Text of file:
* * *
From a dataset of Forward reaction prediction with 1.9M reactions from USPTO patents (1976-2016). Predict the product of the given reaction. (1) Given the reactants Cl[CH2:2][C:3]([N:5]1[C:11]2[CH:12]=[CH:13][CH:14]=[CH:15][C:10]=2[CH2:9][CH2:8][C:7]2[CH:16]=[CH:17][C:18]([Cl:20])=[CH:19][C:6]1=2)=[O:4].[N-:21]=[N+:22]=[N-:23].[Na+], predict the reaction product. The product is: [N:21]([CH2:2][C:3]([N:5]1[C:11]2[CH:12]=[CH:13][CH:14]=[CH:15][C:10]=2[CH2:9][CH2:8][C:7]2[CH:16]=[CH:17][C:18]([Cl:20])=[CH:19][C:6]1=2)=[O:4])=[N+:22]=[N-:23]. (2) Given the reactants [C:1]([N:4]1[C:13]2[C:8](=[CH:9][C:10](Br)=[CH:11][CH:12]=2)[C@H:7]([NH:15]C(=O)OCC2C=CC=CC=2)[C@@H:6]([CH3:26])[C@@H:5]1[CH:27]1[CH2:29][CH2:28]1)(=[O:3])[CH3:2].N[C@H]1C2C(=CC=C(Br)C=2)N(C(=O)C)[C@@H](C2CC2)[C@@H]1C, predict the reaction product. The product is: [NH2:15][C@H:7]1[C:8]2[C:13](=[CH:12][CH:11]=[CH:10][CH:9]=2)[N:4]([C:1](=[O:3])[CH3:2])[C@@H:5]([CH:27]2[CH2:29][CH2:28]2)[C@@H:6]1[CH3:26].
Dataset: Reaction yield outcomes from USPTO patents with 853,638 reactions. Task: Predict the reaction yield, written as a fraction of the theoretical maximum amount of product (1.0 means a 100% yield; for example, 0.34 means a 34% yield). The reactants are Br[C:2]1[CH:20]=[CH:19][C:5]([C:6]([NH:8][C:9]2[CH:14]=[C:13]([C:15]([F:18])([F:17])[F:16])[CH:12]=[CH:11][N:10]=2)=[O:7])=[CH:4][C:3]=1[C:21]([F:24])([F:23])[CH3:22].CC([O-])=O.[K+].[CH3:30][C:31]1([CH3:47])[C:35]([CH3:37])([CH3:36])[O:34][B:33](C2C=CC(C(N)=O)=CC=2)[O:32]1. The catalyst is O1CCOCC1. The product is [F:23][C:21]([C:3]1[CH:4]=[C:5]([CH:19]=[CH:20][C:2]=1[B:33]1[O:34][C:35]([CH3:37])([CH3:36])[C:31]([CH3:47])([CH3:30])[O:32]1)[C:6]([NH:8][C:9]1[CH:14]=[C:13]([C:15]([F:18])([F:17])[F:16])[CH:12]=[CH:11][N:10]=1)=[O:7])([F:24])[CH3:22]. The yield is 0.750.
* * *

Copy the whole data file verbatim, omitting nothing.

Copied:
From a dataset of Forward reaction prediction with 1.9M reactions from USPTO patents (1976-2016). Predict the product of the given reaction. (1) Given the reactants Cl[CH2:2][C:3]([N:5]1[C:11]2[CH:12]=[CH:13][CH:14]=[CH:15][C:10]=2[CH2:9][CH2:8][C:7]2[CH:16]=[CH:17][C:18]([Cl:20])=[CH:19][C:6]1=2)=[O:4].[N-:21]=[N+:22]=[N-:23].[Na+], predict the reaction product. The product is: [N:21]([CH2:2][C:3]([N:5]1[C:11]2[CH:12]=[CH:13][CH:14]=[CH:15][C:10]=2[CH2:9][CH2:8][C:7]2[CH:16]=[CH:17][C:18]([Cl:20])=[CH:19][C:6]1=2)=[O:4])=[N+:22]=[N-:23]. (2) Given the reactants [C:1]([N:4]1[C:13]2[C:8](=[CH:9][C:10](Br)=[CH:11][CH:12]=2)[C@H:7]([NH:15]C(=O)OCC2C=CC=CC=2)[C@@H:6]([CH3:26])[C@@H:5]1[CH:27]1[CH2:29][CH2:28]1)(=[O:3])[CH3:2].N[C@H]1C2C(=CC=C(Br)C=2)N(C(=O)C)[C@@H](C2CC2)[C@@H]1C, predict the reaction product. The product is: [NH2:15][C@H:7]1[C:8]2[C:13](=[CH:12][CH:11]=[CH:10][CH:9]=2)[N:4]([C:1](=[O:3])[CH3:2])[C@@H:5]([CH:27]2[CH2:29][CH2:28]2)[C@@H:6]1[CH3:26].
Dataset: Reaction yield outcomes from USPTO patents with 853,638 reactions. Task: Predict the reaction yield, written as a fraction of the theoretical maximum amount of product (1.0 means a 100% yield; for example, 0.34 means a 34% yield). The reactants are Br[C:2]1[CH:20]=[CH:19][C:5]([C:6]([NH:8][C:9]2[CH:14]=[C:13]([C:15]([F:18])([F:17])[F:16])[CH:12]=[CH:11][N:10]=2)=[O:7])=[CH:4][C:3]=1[C:21]([F:24])([F:23])[CH3:22].CC([O-])=O.[K+].[CH3:30][C:31]1([CH3:47])[C:35]([CH3:37])([CH3:36])[O:34][B:33](C2C=CC(C(N)=O)=CC=2)[O:32]1. The catalyst is O1CCOCC1. The product is [F:23][C:21]([C:3]1[CH:4]=[C:5]([CH:19]=[CH:20][C:2]=1[B:33]1[O:34][C:35]([CH3:37])([CH3:36])[C:31]([CH3:47])([CH3:30])[O:32]1)[C:6]([NH:8][C:9]1[CH:14]=[C:13]([C:15]([F:18])([F:17])[F:16])[CH:12]=[CH:11][N:10]=1)=[O:7])([F:24])[CH3:22]. The yield is 0.750.